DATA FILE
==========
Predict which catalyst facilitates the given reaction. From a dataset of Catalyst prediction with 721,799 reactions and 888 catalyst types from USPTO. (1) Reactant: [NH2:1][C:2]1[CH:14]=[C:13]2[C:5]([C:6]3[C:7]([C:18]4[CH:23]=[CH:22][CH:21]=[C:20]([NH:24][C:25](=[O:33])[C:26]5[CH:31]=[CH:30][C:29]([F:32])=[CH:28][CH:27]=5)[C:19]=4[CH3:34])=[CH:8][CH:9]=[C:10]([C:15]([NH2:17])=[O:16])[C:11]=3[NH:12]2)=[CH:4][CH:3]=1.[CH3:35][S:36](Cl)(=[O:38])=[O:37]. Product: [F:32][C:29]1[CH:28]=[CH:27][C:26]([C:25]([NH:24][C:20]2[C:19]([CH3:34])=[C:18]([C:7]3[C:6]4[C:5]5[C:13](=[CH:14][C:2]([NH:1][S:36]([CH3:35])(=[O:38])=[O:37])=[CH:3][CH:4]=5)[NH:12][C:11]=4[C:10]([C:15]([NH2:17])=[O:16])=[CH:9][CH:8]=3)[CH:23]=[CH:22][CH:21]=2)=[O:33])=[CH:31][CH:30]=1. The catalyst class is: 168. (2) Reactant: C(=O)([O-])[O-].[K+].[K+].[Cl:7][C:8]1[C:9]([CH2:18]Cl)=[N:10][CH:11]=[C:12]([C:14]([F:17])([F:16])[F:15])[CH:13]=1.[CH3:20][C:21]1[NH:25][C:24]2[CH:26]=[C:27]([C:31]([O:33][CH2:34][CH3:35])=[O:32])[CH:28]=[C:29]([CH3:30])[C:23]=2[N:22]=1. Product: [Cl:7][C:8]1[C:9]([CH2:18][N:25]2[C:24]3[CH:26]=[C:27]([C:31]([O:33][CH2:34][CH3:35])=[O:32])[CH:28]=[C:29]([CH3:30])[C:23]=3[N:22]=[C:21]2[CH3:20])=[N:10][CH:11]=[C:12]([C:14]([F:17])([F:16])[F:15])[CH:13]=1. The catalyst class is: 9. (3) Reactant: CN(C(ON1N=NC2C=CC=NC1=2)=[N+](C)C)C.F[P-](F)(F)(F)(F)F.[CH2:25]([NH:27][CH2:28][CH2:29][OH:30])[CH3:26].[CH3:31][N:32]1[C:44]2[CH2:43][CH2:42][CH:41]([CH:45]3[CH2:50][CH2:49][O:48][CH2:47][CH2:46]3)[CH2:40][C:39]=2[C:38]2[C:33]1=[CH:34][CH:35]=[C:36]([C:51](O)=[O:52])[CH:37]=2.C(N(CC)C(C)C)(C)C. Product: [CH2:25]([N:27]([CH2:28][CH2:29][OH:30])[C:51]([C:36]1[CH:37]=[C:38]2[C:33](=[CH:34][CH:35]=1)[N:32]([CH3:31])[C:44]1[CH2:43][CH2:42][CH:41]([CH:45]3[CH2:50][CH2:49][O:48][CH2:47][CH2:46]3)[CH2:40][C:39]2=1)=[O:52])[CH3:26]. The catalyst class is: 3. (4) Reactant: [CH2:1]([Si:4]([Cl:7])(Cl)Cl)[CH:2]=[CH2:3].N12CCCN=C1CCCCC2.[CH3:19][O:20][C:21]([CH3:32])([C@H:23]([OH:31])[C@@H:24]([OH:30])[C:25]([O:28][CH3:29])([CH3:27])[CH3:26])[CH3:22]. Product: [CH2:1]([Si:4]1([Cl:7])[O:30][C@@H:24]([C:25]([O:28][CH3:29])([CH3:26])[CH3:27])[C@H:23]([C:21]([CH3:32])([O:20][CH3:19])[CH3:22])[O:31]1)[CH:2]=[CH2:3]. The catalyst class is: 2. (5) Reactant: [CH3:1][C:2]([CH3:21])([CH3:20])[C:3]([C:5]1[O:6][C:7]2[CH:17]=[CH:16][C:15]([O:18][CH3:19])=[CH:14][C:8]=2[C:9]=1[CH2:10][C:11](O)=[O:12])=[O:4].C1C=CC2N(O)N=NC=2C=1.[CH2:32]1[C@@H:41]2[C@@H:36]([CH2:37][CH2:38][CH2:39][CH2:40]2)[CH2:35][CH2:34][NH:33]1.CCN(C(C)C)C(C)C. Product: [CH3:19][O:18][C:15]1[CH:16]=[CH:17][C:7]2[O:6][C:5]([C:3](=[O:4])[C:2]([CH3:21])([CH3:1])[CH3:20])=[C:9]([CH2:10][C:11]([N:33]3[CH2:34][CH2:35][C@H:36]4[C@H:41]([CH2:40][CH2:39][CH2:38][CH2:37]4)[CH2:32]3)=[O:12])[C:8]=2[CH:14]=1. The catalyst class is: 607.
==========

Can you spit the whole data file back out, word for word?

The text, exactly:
Predict which catalyst facilitates the given reaction. From a dataset of Catalyst prediction with 721,799 reactions and 888 catalyst types from USPTO. (1) Reactant: [NH2:1][C:2]1[CH:14]=[C:13]2[C:5]([C:6]3[C:7]([C:18]4[CH:23]=[CH:22][CH:21]=[C:20]([NH:24][C:25](=[O:33])[C:26]5[CH:31]=[CH:30][C:29]([F:32])=[CH:28][CH:27]=5)[C:19]=4[CH3:34])=[CH:8][CH:9]=[C:10]([C:15]([NH2:17])=[O:16])[C:11]=3[NH:12]2)=[CH:4][CH:3]=1.[CH3:35][S:36](Cl)(=[O:38])=[O:37]. Product: [F:32][C:29]1[CH:28]=[CH:27][C:26]([C:25]([NH:24][C:20]2[C:19]([CH3:34])=[C:18]([C:7]3[C:6]4[C:5]5[C:13](=[CH:14][C:2]([NH:1][S:36]([CH3:35])(=[O:38])=[O:37])=[CH:3][CH:4]=5)[NH:12][C:11]=4[C:10]([C:15]([NH2:17])=[O:16])=[CH:9][CH:8]=3)[CH:23]=[CH:22][CH:21]=2)=[O:33])=[CH:31][CH:30]=1. The catalyst class is: 168. (2) Reactant: C(=O)([O-])[O-].[K+].[K+].[Cl:7][C:8]1[C:9]([CH2:18]Cl)=[N:10][CH:11]=[C:12]([C:14]([F:17])([F:16])[F:15])[CH:13]=1.[CH3:20][C:21]1[NH:25][C:24]2[CH:26]=[C:27]([C:31]([O:33][CH2:34][CH3:35])=[O:32])[CH:28]=[C:29]([CH3:30])[C:23]=2[N:22]=1. Product: [Cl:7][C:8]1[C:9]([CH2:18][N:25]2[C:24]3[CH:26]=[C:27]([C:31]([O:33][CH2:34][CH3:35])=[O:32])[CH:28]=[C:29]([CH3:30])[C:23]=3[N:22]=[C:21]2[CH3:20])=[N:10][CH:11]=[C:12]([C:14]([F:17])([F:16])[F:15])[CH:13]=1. The catalyst class is: 9. (3) Reactant: CN(C(ON1N=NC2C=CC=NC1=2)=[N+](C)C)C.F[P-](F)(F)(F)(F)F.[CH2:25]([NH:27][CH2:28][CH2:29][OH:30])[CH3:26].[CH3:31][N:32]1[C:44]2[CH2:43][CH2:42][CH:41]([CH:45]3[CH2:50][CH2:49][O:48][CH2:47][CH2:46]3)[CH2:40][C:39]=2[C:38]2[C:33]1=[CH:34][CH:35]=[C:36]([C:51](O)=[O:52])[CH:37]=2.C(N(CC)C(C)C)(C)C. Product: [CH2:25]([N:27]([CH2:28][CH2:29][OH:30])[C:51]([C:36]1[CH:37]=[C:38]2[C:33](=[CH:34][CH:35]=1)[N:32]([CH3:31])[C:44]1[CH2:43][CH2:42][CH:41]([CH:45]3[CH2:50][CH2:49][O:48][CH2:47][CH2:46]3)[CH2:40][C:39]2=1)=[O:52])[CH3:26]. The catalyst class is: 3. (4) Reactant: [CH2:1]([Si:4]([Cl:7])(Cl)Cl)[CH:2]=[CH2:3].N12CCCN=C1CCCCC2.[CH3:19][O:20][C:21]([CH3:32])([C@H:23]([OH:31])[C@@H:24]([OH:30])[C:25]([O:28][CH3:29])([CH3:27])[CH3:26])[CH3:22]. Product: [CH2:1]([Si:4]1([Cl:7])[O:30][C@@H:24]([C:25]([O:28][CH3:29])([CH3:26])[CH3:27])[C@H:23]([C:21]([CH3:32])([O:20][CH3:19])[CH3:22])[O:31]1)[CH:2]=[CH2:3]. The catalyst class is: 2. (5) Reactant: [CH3:1][C:2]([CH3:21])([CH3:20])[C:3]([C:5]1[O:6][C:7]2[CH:17]=[CH:16][C:15]([O:18][CH3:19])=[CH:14][C:8]=2[C:9]=1[CH2:10][C:11](O)=[O:12])=[O:4].C1C=CC2N(O)N=NC=2C=1.[CH2:32]1[C@@H:41]2[C@@H:36]([CH2:37][CH2:38][CH2:39][CH2:40]2)[CH2:35][CH2:34][NH:33]1.CCN(C(C)C)C(C)C. Product: [CH3:19][O:18][C:15]1[CH:16]=[CH:17][C:7]2[O:6][C:5]([C:3](=[O:4])[C:2]([CH3:21])([CH3:1])[CH3:20])=[C:9]([CH2:10][C:11]([N:33]3[CH2:34][CH2:35][C@H:36]4[C@H:41]([CH2:40][CH2:39][CH2:38][CH2:37]4)[CH2:32]3)=[O:12])[C:8]=2[CH:14]=1. The catalyst class is: 607.